Motorola Xoom Android tablet
Motorola Xoom review: An Android 'Honeycomb' tablet that promises a slick multimedia experience
- Stylish, industrial design
- Large, vibrant touchscreen
- Flexibility of Android Honeycomb OS
- Poorly positioned buttons
- Doesn’t charge via microUSB
- Android Honeycomb still a work in progress
Motorola's long-awaited Xoom tablet has a sturdy design and plenty of features, but like all of the latest Android tablets, it is still very much a work in progress.
Price$ 840.00 (AUD)
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The Android Honeycomb user interface of the Motorola Xoom, particularly the home screen, looks striking and is easy to use, and the handling of notifications is excellent. The recent apps list also makes flicking back and forth between recently used programs a breeze. We love the flexibility of live widgets, and they are particularly useful on a tablet device with much more screen real estate than a smartphone. We noticed that flicking between home screens populated with more than three or four widgets does tend to make scrolling jerky; though this is a software issue with Honeycomb, and not a problem entirely attributed to the Xoom itself.
Despite all the positives of Android Honeycomb, it is clear the software is still in its infancy, so the overall out-of-the-box experience isn't as slick as it could be. The Xoom's Web browser still automatically switches to mobile versions of many websites (including Facebook) and Flash video performance — a key advantage the device is claimed to hold over the iPad — is hit and miss. Sometimes, the browser crashed when trying to load Flash-heavy sites, while other times it would load them almost perfectly. Trying to browse Twitter through the browser, for example, was also clunky at best. We also noticed a few other niggling bugs: the keyboard often lags when typing in the Web browser, and we experienced occasional crashes, particularly when in the Android Market app.
A more telling issue is the lack of third-party apps in the Android Market that have been designed with a tablet in mind. Many common apps, including official Twitter and Facebook apps, have not yet been optimised for the larger screen size that the Xoom offers. Default Google apps like Maps, Gmail and YouTube worked excellently, and there are a handful of downloadable apps like Angry Birds and Pulse News Reader that filled the screen perfectly and worked without issue. But many apps in the Android Market simply resize to fit the Xoom's screen. This issue will change over time as the platform evolves and develops.
The Motorola Xoom runs Android 3.0 "Honeycomb", which offers a completely redesigned interface aiming to take advantage of the larger screen of a tablet.
Motorola Xoom: Performance and hardware
The Motorola Xoom's 10.1in, 16:9 widescreen display makes it an ideal entertainment device, particularly for video playback. The Xoom supports HD video playback and 720p HD video recording, and also has an HDMI-out port meaning it can be plugged directly into a high-definition television. Strangely, the Xoom doesn't come pre-loaded with a default video player, though there are plenty of free options available in the Android Market (we recommend RockPlayer). In our tests, the Xoom played nearly all the files we threw at it without issue, though it occasionally stumbled when trying to play a couple of odd-resolution AVI files.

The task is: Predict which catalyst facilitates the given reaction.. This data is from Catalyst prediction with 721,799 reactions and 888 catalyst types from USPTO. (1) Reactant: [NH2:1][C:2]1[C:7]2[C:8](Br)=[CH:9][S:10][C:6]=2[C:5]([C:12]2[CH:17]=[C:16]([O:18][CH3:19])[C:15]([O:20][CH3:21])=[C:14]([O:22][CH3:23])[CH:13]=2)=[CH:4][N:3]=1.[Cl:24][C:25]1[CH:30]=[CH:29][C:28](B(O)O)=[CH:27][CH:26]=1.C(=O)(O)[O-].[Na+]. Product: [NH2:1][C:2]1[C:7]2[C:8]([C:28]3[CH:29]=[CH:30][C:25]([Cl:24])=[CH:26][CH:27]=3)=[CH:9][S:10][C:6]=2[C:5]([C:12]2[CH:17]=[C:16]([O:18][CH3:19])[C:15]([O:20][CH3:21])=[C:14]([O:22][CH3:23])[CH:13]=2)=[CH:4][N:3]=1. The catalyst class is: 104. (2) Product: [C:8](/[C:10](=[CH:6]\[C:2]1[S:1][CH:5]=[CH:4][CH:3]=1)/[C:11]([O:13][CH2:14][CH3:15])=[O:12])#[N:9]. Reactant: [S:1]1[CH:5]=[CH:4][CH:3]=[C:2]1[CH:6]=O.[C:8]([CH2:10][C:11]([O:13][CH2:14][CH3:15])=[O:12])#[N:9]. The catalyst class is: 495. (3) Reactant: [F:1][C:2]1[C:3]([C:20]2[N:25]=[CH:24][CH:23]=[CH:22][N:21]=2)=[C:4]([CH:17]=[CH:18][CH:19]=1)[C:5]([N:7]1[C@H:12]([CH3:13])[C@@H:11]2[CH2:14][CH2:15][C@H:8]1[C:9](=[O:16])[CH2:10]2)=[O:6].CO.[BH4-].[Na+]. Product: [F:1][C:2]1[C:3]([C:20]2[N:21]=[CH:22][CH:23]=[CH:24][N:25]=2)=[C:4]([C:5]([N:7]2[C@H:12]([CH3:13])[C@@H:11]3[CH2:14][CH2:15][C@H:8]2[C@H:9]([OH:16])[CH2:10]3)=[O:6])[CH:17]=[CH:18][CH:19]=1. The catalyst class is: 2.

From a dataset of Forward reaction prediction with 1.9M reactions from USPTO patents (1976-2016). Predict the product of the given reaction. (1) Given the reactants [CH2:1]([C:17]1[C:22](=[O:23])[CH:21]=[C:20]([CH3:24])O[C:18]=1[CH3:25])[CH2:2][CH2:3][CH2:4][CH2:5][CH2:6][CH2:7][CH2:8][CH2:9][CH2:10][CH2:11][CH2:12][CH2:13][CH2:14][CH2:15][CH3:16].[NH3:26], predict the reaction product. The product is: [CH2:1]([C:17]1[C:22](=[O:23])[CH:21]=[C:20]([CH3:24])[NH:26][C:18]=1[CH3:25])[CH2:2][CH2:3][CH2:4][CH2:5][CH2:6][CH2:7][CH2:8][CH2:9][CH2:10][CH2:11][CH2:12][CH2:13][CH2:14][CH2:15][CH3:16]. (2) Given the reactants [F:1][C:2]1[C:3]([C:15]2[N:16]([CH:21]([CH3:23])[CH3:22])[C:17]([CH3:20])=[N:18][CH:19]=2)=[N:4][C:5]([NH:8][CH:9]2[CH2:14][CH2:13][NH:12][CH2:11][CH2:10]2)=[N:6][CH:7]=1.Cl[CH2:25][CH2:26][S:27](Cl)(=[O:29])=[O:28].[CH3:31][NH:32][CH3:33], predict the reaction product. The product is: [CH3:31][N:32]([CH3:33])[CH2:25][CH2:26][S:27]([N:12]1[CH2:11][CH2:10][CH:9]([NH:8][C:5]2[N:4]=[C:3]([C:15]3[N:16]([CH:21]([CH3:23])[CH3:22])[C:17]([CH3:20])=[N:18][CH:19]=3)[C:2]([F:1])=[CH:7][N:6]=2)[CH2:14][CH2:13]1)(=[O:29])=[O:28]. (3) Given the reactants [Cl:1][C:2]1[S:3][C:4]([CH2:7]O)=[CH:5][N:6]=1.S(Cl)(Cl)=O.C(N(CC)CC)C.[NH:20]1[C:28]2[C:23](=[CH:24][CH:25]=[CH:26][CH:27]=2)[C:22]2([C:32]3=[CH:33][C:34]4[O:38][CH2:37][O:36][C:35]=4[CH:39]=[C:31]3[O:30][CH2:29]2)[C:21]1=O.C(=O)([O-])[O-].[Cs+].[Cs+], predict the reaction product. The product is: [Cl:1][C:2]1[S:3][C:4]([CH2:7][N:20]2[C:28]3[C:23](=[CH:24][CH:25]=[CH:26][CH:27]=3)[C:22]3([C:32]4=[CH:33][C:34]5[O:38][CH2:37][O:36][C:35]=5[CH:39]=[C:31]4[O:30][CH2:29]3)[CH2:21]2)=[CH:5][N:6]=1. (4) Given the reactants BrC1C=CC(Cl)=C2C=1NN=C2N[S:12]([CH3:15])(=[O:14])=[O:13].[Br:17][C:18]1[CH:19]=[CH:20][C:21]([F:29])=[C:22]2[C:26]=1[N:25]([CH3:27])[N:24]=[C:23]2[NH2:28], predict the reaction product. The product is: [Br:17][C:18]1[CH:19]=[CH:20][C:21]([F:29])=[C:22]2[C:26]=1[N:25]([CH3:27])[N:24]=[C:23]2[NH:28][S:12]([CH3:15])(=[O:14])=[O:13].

The Motorola Xoom comes with 32GB of internal memory and a microSD card slot, but the microSD card slot is inactive; Motorola says this will be enabled in a "pending" software update, but has not specified an exact time frame.
The Motorola Xoom is powered by a 1GHz NVIDIA Tegra 2 processor — the same used in the Galaxy Tab 10.1v — and 1GB RAM. The tablet felt slick and fast throughout testing, even when running multiple applications.
The Motorola Xoom has a rear 5-megapixel camera, and a 2-megapixel front camera for video calls. Although both take significantly better quality photos and than the iPad 2, the quality of both still images and video can't match the excellent cameras the Samsung Galaxy Tab 10.1v captures.
Motorola claims the Xoom's battery is good for up to 10 hours; we experienced almost nine hours in our real-life tests. This makes the Xoom the clear leader in Android tablets when it comes to battery life, though the iPad 2 is still king in this regard. In our tests, the Xoom often lasted over two days with moderate use, a very fair result for a device you will likely use regularly on a day-to-day basis.
The Motorola Xoom is available through Telstra, but is also sold outright and unlocked through Australian online store MobiCity.
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GGG Evaluation Team
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For work use, Microsoft Word and Excel programs pre-installed on the device are adequate for preparing short documents.
The Fujitsu LifeBook UH574 allowed for great mobility without being obnoxiously heavy or clunky. Its twelve hours of battery life did not disappoint.
The screen was particularly good. It is bright and visible from most angles, however heat is an issue, particularly around the Windows button on the front, and on the back where the battery housing is located.
My first impression after unboxing the Q702 is that it is a nice looking unit. Styling is somewhat minimalist but very effective. The tablet part, once detached, has a nice weight, and no buttons or switches are located in awkward or intrusive positions.
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